Solo Travel Vs. Family Travel

by Gray Cargill on May 4, 2010

Mohegan Sun

Mohegan Sun

Last weekend, I did something unusual for me:  Instead of traveling solo, I went on a group road trip with members of my family.  My oldest niece turned 21 and wanted to celebrate with the family at the Mohegan Sun. Everyone has been there before but me.  Last year, we pooled our money and funded a Mohegan trip for my parents to celebrate a milestone anniversary with the family.  But the only way they would go is if someone would dog-sit for them, since they won’t kennel their dog or hire a professional.  No one else was volunteering to stay behind, so I fell on my sword and watched my furry little brother while everyone else went down to gamble and swill over-sized alcoholic beverages.

Fast forward to this year, and I finally got to see what all the fuss was about.  (More on the Mohegan Sun in a future blog post.) What stands out most for me from this trip is the reaffirmation of just how different group travel is from solo travel.  The more people you add to the equation, the more complicated it gets.

Scheduling the date itself was problematic. The 21 year-old niece had to change the date of the celebration three times because of work.  Every time my brother sent an email with the subject heading “Mohegan Sun”, collective groans of “Not again!” were heard throughout New England. These things don’t happen when you travel solo.  You pick a date, you go.

Group travel is a hassle for whoever does the booking. My sister-in-law was able to score insanely cheap room rates for us, because her father is a high roller at the Mohegan.  But it was frustrating for her and my brother because right up until the last minute, they didn’t know exactly how many people were coming, so they didn’t know how many rooms would be needed (or how many beds in each room).  When you travel alone, you only have to worry about your own reservation.

Pulling a group together is like herding cats. Breakfast on Sunday was impossible to coordinate, since so many of us had different schedules.  We finally agreed to meet at 9am for breakfast, after part of the group went to church and before my niece and sister-in-law went off to a scheduled massage, but that plan fell apart like soggy bread.  My cousin and his girlfriend had to leave early because she needed to be at work; my aunt and uncle got up early to have breakfast with them and see them off.  Three of us decided we were starving and couldn’t wait until 9am, so headed off to breakfast on our own.  The whole group never got together in one place on Sunday before we had to leave.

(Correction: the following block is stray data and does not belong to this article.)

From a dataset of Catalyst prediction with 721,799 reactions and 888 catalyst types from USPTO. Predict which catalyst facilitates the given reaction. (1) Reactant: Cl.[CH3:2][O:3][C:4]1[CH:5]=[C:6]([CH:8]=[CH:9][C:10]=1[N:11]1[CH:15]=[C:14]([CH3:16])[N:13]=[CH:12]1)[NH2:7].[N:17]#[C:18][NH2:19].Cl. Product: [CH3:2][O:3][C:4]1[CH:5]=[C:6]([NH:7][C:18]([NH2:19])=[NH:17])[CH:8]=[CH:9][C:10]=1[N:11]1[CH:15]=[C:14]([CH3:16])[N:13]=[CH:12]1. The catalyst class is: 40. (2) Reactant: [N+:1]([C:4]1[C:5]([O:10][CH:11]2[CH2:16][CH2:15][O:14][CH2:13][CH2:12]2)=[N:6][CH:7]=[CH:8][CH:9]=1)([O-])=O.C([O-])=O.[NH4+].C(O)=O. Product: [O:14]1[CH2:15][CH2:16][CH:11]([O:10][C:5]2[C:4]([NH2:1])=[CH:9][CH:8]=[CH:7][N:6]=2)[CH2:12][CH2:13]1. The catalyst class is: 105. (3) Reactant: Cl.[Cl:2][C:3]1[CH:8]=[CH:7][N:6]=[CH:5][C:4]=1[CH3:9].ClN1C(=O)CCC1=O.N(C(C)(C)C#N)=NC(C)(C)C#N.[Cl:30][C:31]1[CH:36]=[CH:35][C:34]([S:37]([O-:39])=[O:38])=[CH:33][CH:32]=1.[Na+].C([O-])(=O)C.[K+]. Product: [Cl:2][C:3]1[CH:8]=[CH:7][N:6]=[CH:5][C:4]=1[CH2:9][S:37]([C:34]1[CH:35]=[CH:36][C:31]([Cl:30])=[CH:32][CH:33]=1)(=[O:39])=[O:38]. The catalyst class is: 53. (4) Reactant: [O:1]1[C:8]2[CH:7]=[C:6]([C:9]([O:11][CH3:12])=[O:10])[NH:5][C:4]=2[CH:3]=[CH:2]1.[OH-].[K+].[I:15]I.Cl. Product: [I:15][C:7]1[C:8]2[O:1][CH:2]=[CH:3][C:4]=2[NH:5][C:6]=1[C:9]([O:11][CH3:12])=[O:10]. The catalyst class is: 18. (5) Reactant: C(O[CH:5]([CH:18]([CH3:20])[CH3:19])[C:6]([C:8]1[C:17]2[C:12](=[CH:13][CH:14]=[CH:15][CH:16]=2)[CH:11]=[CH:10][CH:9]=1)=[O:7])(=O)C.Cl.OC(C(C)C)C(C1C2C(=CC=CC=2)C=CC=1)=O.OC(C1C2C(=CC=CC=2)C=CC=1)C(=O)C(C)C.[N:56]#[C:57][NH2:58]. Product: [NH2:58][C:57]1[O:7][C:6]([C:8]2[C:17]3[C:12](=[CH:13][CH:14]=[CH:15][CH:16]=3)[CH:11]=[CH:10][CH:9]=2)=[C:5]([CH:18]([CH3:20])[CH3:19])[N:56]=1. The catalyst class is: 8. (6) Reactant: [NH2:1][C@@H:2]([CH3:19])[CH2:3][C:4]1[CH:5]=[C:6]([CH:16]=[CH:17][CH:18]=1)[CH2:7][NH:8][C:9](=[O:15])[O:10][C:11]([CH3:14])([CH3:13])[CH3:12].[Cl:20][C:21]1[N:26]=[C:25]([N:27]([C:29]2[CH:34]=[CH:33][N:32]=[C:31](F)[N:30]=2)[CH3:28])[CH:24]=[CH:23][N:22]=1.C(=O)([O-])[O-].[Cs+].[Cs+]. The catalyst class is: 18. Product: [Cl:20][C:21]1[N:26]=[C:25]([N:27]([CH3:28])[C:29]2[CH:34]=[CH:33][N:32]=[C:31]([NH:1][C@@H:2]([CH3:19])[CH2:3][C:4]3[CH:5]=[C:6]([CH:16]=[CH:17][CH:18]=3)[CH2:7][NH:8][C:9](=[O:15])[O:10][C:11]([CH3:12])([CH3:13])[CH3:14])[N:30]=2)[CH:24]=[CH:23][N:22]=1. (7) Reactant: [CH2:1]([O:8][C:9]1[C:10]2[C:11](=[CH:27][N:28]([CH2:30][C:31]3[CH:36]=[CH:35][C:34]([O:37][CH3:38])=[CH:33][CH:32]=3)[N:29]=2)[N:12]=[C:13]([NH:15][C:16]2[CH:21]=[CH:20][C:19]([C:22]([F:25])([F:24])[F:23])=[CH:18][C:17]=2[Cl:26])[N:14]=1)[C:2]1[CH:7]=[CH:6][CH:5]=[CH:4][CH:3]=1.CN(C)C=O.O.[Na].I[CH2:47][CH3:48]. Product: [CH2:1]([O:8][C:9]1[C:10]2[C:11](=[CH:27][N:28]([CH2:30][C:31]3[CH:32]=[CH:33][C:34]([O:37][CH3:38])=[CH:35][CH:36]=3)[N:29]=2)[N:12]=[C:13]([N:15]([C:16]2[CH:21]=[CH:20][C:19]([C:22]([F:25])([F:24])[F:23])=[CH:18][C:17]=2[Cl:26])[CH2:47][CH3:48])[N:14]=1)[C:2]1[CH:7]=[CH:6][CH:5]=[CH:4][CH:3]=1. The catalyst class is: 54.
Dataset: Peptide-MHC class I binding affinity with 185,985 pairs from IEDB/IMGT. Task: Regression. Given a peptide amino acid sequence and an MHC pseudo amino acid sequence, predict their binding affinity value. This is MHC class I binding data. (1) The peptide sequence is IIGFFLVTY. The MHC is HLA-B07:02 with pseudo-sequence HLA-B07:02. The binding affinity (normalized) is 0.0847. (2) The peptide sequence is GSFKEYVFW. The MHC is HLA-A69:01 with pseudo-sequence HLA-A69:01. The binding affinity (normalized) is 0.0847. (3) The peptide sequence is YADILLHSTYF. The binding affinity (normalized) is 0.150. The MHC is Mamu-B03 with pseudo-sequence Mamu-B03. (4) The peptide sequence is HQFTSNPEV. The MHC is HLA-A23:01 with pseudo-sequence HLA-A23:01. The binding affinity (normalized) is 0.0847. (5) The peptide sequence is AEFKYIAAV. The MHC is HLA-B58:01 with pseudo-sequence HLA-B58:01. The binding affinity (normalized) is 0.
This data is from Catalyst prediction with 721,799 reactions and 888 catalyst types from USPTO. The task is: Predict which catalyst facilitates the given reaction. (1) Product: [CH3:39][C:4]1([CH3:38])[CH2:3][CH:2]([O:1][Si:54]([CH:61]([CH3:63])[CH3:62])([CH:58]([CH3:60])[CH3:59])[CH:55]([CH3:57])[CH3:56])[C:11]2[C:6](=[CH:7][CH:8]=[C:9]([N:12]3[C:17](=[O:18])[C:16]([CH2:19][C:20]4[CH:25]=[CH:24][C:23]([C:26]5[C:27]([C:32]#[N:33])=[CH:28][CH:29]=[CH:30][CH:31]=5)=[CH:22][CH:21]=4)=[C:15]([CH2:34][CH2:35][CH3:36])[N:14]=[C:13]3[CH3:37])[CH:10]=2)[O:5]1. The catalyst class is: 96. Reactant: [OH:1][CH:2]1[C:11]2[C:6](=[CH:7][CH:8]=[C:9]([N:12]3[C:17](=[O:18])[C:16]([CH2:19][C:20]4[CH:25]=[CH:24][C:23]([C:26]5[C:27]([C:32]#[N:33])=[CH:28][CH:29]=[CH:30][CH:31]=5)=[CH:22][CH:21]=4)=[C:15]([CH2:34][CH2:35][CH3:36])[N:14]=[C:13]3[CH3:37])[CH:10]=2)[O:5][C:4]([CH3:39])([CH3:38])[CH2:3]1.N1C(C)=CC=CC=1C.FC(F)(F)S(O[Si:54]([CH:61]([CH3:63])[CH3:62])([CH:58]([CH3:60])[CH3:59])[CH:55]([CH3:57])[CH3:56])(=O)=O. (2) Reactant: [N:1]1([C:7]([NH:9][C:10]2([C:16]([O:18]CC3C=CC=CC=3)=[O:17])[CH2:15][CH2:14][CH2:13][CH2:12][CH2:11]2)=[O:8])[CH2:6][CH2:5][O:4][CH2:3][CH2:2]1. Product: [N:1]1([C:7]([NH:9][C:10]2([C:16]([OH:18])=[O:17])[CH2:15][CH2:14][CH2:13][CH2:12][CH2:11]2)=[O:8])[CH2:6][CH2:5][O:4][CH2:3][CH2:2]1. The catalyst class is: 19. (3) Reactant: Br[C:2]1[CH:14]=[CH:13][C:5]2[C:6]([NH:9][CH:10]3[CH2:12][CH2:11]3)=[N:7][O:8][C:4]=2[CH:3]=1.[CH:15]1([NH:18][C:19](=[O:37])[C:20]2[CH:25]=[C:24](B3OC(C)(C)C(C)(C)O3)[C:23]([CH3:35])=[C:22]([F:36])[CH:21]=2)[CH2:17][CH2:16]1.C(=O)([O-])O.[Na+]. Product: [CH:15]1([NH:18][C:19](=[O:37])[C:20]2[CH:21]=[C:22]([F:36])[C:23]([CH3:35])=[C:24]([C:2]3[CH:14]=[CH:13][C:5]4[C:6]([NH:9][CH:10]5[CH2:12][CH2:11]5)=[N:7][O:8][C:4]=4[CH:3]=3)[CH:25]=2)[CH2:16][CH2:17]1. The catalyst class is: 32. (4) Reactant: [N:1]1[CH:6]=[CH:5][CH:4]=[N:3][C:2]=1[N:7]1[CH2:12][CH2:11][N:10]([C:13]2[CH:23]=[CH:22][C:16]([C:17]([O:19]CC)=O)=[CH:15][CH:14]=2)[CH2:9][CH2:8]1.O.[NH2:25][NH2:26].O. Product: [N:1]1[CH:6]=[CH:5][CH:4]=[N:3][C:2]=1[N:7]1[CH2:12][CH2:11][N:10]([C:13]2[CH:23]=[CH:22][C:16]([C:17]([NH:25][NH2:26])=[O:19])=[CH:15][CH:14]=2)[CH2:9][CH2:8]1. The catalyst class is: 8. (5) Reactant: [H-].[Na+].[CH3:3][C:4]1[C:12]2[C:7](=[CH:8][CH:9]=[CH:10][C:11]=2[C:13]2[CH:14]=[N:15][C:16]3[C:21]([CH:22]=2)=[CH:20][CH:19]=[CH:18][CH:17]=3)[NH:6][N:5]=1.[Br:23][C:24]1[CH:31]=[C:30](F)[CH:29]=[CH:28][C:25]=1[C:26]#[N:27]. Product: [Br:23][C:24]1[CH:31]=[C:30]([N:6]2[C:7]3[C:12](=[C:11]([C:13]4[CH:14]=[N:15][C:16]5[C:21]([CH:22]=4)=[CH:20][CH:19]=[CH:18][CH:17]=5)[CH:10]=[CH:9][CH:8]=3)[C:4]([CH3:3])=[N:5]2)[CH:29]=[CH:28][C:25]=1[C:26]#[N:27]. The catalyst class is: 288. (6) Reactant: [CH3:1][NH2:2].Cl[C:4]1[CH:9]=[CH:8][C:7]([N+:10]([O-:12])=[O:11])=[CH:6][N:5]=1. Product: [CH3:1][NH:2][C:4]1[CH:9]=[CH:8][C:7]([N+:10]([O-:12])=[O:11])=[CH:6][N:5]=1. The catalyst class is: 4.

Still, there were some positive things about traveling with a group:

  • I didn’t eat a single meal alone (unless you count that chocolate croissant I scarfed down in my room at midnight).
  • My family is spread out around New England now–Maine, Rhode Island, Connecticut, and Vermont (and soon, some will be in New York).  We don’t get to see each other as often as we would like.  This was a great excuse for us all to get together. We’re independent enough, though, that I was still able to have my necessary “alone time” when we split up to gamble after dinner and during a Sunday morning walk around the public areas of the resort.  As the only non-coupled person on the trip, I also had my own room to retreat to.
  • I got to wear a silly balloon hat made by the stiltwalker at Margaritaville, which is something I would never do if I were traveling alone. That’s the sort of thing that’s only fun when you’re part of a group.
  • I managed to avoid a long, lonely solo drive to Connecticut by carpooling with the other Vermont family members.

In other words, it totally worked for me. Now, I’m not saying I want to travel like this all the time.  I still prefer solo travel.  But this was a fun weekend.  Just as we travel to get out of the ruts we’re in at home in our everyday lives, I think we sometimes get into travel ruts, too.  Doing things the same way all the time can be comforting in its familiarity, but after this trip, I would like to advocate shaking up your travel routine.  See how the other half lives once in awhile.

Emily Sims October 18, 2010 at 9:15 pm

I like the point you made in the last paragraph–we do get into travel ruts sometimes. It’s good to try a new way every now and then 🙂

SoloFriendly May 6, 2010 at 11:12 pm

Oh yes, it's fun to meet up with people on the road, not so much fun to plan group travel for a bunch of people yourself.

Simon May 6, 2010 at 5:02 pm

Lovely post, funny and so true! I'm also a fan of solo travels (or at most traveling with a very good friend) and the few times I had a journey with a group it was… uhm… not that great fun. Instead, I had awesome experiences with people I met on the road and with whom I shared a piece of the journey. That's the 'no solo' traveling I like!


SoloFriendly May 5, 2010 at 11:09 am

I wonder how many people are driven to solo travel for the same reason? 🙂

Emily @ Maiden Voyage May 5, 2010 at 12:51 am

You are SO right — planning group travel can feel impossible! Last summer, I was in charge of planning a vacation for a relative and I. It took countless hours of research, phone calls, back and forth emails, etc…it literally took months to sort everything out. We were going to many cities in two countries over a period of two weeks, and it was a logistical nightmare! While we did have quite a lot of fun, part of me wanted to make sure my next trip was solo, so I only had to worry about my schedule, comfort level, and needs/wants!

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